Many baby boomers that are expecting to retire with ample social security benefits upon retirement, may have to think again.  Unfortunately, under the Windfall Elimination Provision (WEP), individuals may not be eligible for all the Social Security benefits that are expected.

Before 1983, people working in both public and private jobs could collect a full pension when they retired, in addition to Social Security, so long as they qualified.  However, the enactment of the WEP ended this “double dipping.” 

Yet, there is a big exception.  You are excepted from the WEP under certain circumstances—one of which is that you had 30 years or more of “substantial” earnings.  When calculating this number you must take several things into account including the fact the WEP will never be more than one-half your non-Social Security pension and living adjustments.  The age at which you take the benefits also comes into play; retiring at your full retirement age, or later, will change your benefit profile. 

See Amanda Alix, Social Security Twist for Boomers with Public, Private Jobs, USA Today, July 21, 2014.

Special thanks to Laura Galvan (Attorney, San Antonio, Texas) for bringing this article to my attention.

July 23, 2014 in Elder Law, Estate Planning - Generally, Non-Probate Assets | Permalink | Comments (0) | TrackBack (0)

Tuesday, July 22, 2014

The Shortcomings of Joint Accounts

Joint accountWhile many people may view joint accounts as an effective way to avoid probate since joint property passes automatically to the joint owner at death, there are several drawbacks to joint ownership of investment:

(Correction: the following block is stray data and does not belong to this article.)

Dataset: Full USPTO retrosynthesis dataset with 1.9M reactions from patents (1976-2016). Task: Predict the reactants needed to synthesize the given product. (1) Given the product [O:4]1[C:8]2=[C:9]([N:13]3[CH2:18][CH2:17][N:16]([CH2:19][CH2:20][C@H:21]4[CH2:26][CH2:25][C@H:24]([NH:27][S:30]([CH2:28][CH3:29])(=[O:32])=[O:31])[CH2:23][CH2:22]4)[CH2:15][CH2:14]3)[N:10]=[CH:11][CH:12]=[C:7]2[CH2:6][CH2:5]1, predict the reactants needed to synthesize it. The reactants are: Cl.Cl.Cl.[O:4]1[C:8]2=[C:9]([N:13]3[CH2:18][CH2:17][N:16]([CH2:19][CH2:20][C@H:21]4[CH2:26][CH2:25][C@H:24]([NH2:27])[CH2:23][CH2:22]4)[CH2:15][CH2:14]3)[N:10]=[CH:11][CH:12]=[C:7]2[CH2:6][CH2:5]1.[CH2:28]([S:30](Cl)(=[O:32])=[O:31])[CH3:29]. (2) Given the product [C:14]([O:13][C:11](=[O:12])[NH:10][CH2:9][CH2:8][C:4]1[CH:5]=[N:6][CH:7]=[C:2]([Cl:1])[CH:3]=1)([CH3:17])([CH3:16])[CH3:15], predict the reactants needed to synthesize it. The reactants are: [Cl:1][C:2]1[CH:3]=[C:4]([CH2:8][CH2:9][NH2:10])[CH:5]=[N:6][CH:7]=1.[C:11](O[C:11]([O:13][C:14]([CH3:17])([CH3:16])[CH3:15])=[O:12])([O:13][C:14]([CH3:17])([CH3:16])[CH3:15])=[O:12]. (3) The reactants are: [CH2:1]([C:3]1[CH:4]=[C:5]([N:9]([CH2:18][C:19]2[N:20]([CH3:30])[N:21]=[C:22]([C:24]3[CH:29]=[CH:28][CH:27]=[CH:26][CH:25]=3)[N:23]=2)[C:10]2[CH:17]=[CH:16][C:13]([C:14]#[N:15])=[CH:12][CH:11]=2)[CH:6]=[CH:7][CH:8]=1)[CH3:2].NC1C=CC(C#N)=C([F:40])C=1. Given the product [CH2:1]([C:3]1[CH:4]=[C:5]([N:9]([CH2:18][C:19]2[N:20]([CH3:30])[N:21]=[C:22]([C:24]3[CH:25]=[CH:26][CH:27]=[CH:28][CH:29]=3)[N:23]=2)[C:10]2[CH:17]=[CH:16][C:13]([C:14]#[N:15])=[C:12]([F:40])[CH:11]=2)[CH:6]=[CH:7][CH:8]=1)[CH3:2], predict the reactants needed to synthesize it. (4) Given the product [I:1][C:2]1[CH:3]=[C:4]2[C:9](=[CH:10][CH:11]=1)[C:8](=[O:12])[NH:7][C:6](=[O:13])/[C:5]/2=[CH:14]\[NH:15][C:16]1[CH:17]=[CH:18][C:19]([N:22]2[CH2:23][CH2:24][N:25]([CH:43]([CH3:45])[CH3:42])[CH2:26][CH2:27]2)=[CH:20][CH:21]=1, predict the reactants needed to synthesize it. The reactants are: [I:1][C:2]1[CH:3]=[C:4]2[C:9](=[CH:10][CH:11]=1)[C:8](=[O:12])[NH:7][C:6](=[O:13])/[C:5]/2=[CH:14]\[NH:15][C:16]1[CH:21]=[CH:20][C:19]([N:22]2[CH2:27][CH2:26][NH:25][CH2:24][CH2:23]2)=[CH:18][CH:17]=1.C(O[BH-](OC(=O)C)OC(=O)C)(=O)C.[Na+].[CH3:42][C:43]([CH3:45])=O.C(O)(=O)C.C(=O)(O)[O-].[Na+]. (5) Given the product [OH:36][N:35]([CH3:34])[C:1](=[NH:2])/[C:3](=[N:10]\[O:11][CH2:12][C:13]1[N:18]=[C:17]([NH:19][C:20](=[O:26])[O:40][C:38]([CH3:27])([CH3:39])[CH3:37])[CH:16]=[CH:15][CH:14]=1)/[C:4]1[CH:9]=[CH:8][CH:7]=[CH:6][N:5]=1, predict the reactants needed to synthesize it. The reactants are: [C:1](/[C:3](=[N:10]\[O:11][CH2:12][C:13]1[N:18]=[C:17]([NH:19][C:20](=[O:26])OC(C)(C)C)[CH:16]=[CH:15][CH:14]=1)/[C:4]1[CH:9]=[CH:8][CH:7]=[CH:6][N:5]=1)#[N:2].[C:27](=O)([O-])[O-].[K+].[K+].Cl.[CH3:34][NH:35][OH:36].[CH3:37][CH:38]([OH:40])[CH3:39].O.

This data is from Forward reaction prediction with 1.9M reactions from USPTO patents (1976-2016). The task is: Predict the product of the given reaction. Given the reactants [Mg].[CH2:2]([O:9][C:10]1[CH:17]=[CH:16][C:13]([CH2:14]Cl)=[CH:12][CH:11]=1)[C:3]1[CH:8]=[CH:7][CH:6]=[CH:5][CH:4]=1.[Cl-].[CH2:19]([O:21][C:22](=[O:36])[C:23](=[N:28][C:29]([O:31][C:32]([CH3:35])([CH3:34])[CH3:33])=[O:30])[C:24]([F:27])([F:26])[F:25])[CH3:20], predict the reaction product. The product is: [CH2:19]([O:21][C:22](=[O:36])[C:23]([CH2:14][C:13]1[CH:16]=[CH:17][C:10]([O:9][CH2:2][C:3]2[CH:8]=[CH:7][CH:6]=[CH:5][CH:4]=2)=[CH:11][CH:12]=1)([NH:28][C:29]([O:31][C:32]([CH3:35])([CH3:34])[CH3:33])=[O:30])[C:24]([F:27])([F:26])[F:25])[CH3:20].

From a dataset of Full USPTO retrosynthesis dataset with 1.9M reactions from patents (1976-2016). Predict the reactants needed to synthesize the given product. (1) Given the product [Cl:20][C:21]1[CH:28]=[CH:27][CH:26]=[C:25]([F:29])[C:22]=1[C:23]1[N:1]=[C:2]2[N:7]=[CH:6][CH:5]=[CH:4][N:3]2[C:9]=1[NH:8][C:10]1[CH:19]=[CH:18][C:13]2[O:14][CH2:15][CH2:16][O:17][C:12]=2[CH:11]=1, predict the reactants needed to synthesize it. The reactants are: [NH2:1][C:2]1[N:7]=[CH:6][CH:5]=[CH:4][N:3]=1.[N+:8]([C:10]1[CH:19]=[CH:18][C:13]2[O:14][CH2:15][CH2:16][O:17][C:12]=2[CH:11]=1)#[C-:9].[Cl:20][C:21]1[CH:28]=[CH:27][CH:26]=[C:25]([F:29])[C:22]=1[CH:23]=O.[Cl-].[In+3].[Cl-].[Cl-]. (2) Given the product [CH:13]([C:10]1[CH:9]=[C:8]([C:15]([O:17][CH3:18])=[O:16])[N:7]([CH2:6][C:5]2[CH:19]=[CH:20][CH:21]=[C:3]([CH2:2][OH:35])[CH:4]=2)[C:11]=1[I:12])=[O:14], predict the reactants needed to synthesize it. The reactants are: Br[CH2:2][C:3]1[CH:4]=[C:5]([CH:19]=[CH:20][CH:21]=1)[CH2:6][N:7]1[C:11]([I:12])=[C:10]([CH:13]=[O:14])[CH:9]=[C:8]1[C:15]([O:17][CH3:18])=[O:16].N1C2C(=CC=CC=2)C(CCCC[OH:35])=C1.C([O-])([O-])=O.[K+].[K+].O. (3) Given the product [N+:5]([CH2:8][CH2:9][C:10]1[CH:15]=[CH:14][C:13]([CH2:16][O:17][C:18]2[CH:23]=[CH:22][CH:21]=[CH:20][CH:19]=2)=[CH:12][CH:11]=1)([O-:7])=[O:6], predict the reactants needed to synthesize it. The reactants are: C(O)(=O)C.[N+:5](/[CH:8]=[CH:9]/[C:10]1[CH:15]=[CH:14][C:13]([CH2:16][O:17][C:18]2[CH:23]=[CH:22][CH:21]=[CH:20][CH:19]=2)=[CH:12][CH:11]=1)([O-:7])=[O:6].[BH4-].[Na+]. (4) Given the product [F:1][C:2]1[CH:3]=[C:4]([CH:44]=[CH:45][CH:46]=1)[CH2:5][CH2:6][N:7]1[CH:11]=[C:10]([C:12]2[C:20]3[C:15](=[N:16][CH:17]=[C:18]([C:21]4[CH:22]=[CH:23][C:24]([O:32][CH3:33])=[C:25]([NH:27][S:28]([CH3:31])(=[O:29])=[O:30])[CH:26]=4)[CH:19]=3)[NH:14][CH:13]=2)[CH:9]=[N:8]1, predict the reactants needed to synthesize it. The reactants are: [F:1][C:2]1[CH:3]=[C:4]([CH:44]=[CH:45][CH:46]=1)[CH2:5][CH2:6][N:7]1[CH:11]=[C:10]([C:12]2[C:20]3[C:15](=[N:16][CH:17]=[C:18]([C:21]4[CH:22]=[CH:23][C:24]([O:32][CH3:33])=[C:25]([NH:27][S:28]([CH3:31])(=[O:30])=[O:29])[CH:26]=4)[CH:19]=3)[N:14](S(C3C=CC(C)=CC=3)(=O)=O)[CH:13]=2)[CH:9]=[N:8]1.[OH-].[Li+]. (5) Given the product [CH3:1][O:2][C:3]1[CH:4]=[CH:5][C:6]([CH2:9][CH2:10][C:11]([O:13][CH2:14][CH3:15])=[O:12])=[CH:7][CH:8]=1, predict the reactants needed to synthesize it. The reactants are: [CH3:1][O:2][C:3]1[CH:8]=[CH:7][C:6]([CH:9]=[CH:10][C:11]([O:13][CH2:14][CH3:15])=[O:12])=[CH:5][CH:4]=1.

1. Risk. Joint owners of accounts have total access and the ability to use the funds for their own purposes.  Additionally, the funds are available are available to the creditors of all joint owners and could be considered as belonging to all joint owners should they apply for public benefits or financial aid. 
  2. Inequity. If a senior has one or more children on certain accounts, at death some children may end up inheriting more than others.  There is no guarantee that all of the children will share equally.
  3. Unexpected. If a child passes away before the parent, a system based on joint accounts can fail.  It may be necessary to seek conservatorship to manage funds or they may pass to surviving children with nothing or a small portion going to the deceased child’s family. 

Joint accounts are not entirely cumbersome and can work well in several situations.  When a senior has just one child and wants everything to go to him, joint accounts can be a great way to provide for succession and asset management.  Also, joint accounts can be useful to put one or more children on one’s checking account to pay customary bills and have access to funds in the event of incapacity or death. 

See Three Reasons Why Joint Accounts May Be A Poor Estate Plan, Elder Law Answers, July 18, 2014.